Tag: nohup

Top helpful Linux commands for beginners

Top helpful Linux commands for beginners

Useful Command Line Keyboard Shortcuts

The following keyboard shortcuts are incredibly useful and will save you loads of time:

  • CTRL + U – Cuts text up until the cursor.
  • CTRL + K – Cuts text from the cursor until the end of the line
  • CTRL + Y – Pastes text
  • CTRL + E – Move cursor to end of line
  • CTRL + A – Move cursor to the beginning of the line
  • ALT + F – Jump forward to next space
  • ALT + B – Skip back to previous space
  • ALT + Backspace – Delete previous word
  • CTRL + W – Cut word behind cursor
  • CTRL + Insert – Copy selected text
  • Shift + Insert – Pastes text into terminal

sudo !!

If you don’t know it yet, sudo (super user do) is the prefix to run a command with an elevated privilege (like Run As Administrator in Windows).

sudo !! is a useful trick to save you from retyping the previous command that is “permission denied”.

For example, imagine you have entered the following command:

$ apt-get install ranger

The words “Permission denied” will appear unless you are logged in with elevated privileges.

Now, instead of typing this

$ sudo apt-get install ranger

Just type…

$ sudo !!

… and the previous denied command will be executed with sudo privileges.

Pausing Commands And Running Commands In The Background

I have already written a guide showing how to run terminal commands in the background.

So what is this tip about?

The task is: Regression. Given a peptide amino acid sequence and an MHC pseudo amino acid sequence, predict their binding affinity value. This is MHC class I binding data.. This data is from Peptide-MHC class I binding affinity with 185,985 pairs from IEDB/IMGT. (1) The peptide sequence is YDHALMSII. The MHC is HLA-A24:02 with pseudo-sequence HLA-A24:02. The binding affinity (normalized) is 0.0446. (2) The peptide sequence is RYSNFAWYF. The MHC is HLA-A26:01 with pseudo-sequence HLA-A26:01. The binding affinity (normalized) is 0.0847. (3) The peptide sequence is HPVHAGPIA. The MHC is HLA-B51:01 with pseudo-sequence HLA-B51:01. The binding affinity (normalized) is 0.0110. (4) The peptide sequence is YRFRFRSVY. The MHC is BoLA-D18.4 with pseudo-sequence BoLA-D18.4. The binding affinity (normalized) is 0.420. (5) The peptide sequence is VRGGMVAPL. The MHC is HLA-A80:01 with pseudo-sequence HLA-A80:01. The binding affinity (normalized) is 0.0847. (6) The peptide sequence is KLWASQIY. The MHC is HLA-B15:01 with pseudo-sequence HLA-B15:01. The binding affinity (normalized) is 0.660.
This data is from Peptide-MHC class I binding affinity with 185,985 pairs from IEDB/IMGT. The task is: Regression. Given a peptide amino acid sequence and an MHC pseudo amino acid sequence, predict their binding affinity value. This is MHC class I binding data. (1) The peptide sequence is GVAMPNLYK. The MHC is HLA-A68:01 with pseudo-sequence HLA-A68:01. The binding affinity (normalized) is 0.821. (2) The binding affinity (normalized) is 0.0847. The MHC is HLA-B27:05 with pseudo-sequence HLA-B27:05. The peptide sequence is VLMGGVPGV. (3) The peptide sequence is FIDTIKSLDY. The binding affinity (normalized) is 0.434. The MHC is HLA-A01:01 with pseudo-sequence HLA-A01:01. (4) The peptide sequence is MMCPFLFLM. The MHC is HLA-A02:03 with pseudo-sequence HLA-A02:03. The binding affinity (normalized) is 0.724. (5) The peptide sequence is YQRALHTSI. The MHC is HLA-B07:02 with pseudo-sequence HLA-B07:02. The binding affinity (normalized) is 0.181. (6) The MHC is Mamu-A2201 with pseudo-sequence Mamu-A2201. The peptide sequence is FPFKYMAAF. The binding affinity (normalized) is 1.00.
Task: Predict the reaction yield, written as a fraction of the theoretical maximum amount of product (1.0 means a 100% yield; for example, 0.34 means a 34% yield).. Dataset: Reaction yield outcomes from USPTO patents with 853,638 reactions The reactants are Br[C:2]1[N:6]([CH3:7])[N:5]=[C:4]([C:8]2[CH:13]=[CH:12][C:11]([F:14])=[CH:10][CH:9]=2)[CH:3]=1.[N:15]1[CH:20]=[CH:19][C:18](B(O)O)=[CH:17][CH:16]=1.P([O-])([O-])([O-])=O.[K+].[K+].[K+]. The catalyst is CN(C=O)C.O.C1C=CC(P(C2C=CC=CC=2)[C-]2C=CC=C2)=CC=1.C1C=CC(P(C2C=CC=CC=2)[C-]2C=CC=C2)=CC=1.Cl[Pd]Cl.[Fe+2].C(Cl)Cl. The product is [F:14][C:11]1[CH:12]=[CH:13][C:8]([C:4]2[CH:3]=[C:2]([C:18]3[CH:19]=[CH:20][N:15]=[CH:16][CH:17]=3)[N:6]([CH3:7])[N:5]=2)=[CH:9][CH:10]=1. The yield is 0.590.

Imagine you have opened a file in nano as follows:

$ sudo nano abc.txt

Halfway through typing text into the file you realise that you quickly want to type another command into the terminal but you can’t because you opened nano in foreground mode.

You may think your only option is to save the file, exit nano, run the command and then re-open nano.

All you have to do is press CTRL + Z and the foreground application will pause and you will be returned to the command line. You can then run any command you like and when you have finished return to your previously paused session by entering “fg” into the terminal window and pressing return.

An interesting thing to try out is to open a file in nano, enter some text and pause the session. Now open another file in nano, enter some text and pause the session. If you now enter “fg” you return to the second file you opened in nano. If you exit nano and enter “fg” again you return to the first file you opened within nano.

Use nohup To Run Commands After You Log Out Of An SSH Session

The nohup command is really useful if you use the ssh command to log onto other machines.

So what does nohup do?

Imagine you are logged on to another computer remotely using ssh and you want to run a command that takes a long time and then exit the ssh session but leave the command running even though you are no longer connected then nohup lets you do just that.